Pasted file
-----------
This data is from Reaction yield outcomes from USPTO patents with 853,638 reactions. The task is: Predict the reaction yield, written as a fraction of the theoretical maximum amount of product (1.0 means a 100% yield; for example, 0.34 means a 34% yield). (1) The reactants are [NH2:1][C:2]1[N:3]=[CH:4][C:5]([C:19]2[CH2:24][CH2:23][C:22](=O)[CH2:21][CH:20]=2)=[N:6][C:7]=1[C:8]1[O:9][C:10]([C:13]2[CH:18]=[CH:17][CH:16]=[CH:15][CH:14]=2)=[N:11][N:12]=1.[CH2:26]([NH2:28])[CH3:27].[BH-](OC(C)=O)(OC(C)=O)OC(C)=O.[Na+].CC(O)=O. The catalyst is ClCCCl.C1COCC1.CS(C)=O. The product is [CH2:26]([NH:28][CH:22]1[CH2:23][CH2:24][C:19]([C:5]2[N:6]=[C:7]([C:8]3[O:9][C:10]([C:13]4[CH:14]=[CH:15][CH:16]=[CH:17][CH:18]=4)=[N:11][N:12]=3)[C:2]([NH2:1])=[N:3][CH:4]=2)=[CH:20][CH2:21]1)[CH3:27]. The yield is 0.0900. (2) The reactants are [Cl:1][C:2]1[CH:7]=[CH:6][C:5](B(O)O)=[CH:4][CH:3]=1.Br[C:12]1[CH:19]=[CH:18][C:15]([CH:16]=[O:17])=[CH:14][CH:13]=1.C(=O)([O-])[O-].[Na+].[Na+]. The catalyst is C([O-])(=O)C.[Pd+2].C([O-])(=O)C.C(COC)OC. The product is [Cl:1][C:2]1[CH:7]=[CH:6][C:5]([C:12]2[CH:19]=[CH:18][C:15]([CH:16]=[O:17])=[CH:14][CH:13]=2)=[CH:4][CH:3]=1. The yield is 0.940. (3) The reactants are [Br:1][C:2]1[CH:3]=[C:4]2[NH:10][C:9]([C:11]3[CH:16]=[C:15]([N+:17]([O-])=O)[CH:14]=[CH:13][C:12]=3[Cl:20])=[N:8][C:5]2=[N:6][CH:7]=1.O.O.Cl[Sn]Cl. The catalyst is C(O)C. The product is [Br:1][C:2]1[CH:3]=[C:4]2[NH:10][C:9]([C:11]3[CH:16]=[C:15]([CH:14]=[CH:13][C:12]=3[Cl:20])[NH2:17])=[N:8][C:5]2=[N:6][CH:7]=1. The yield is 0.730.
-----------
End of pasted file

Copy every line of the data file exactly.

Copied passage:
This data is from Reaction yield outcomes from USPTO patents with 853,638 reactions. The task is: Predict the reaction yield, written as a fraction of the theoretical maximum amount of product (1.0 means a 100% yield; for example, 0.34 means a 34% yield). (1) The reactants are [NH2:1][C:2]1[N:3]=[CH:4][C:5]([C:19]2[CH2:24][CH2:23][C:22](=O)[CH2:21][CH:20]=2)=[N:6][C:7]=1[C:8]1[O:9][C:10]([C:13]2[CH:18]=[CH:17][CH:16]=[CH:15][CH:14]=2)=[N:11][N:12]=1.[CH2:26]([NH2:28])[CH3:27].[BH-](OC(C)=O)(OC(C)=O)OC(C)=O.[Na+].CC(O)=O. The catalyst is ClCCCl.C1COCC1.CS(C)=O. The product is [CH2:26]([NH:28][CH:22]1[CH2:23][CH2:24][C:19]([C:5]2[N:6]=[C:7]([C:8]3[O:9][C:10]([C:13]4[CH:14]=[CH:15][CH:16]=[CH:17][CH:18]=4)=[N:11][N:12]=3)[C:2]([NH2:1])=[N:3][CH:4]=2)=[CH:20][CH2:21]1)[CH3:27]. The yield is 0.0900. (2) The reactants are [Cl:1][C:2]1[CH:7]=[CH:6][C:5](B(O)O)=[CH:4][CH:3]=1.Br[C:12]1[CH:19]=[CH:18][C:15]([CH:16]=[O:17])=[CH:14][CH:13]=1.C(=O)([O-])[O-].[Na+].[Na+]. The catalyst is C([O-])(=O)C.[Pd+2].C([O-])(=O)C.C(COC)OC. The product is [Cl:1][C:2]1[CH:7]=[CH:6][C:5]([C:12]2[CH:19]=[CH:18][C:15]([CH:16]=[O:17])=[CH:14][CH:13]=2)=[CH:4][CH:3]=1. The yield is 0.940. (3) The reactants are [Br:1][C:2]1[CH:3]=[C:4]2[NH:10][C:9]([C:11]3[CH:16]=[C:15]([N+:17]([O-])=O)[CH:14]=[CH:13][C:12]=3[Cl:20])=[N:8][C:5]2=[N:6][CH:7]=1.O.O.Cl[Sn]Cl. The catalyst is C(O)C. The product is [Br:1][C:2]1[CH:3]=[C:4]2[NH:10][C:9]([C:11]3[CH:16]=[C:15]([CH:14]=[CH:13][C:12]=3[Cl:20])[NH2:17])=[N:8][C:5]2=[N:6][CH:7]=1. The yield is 0.730.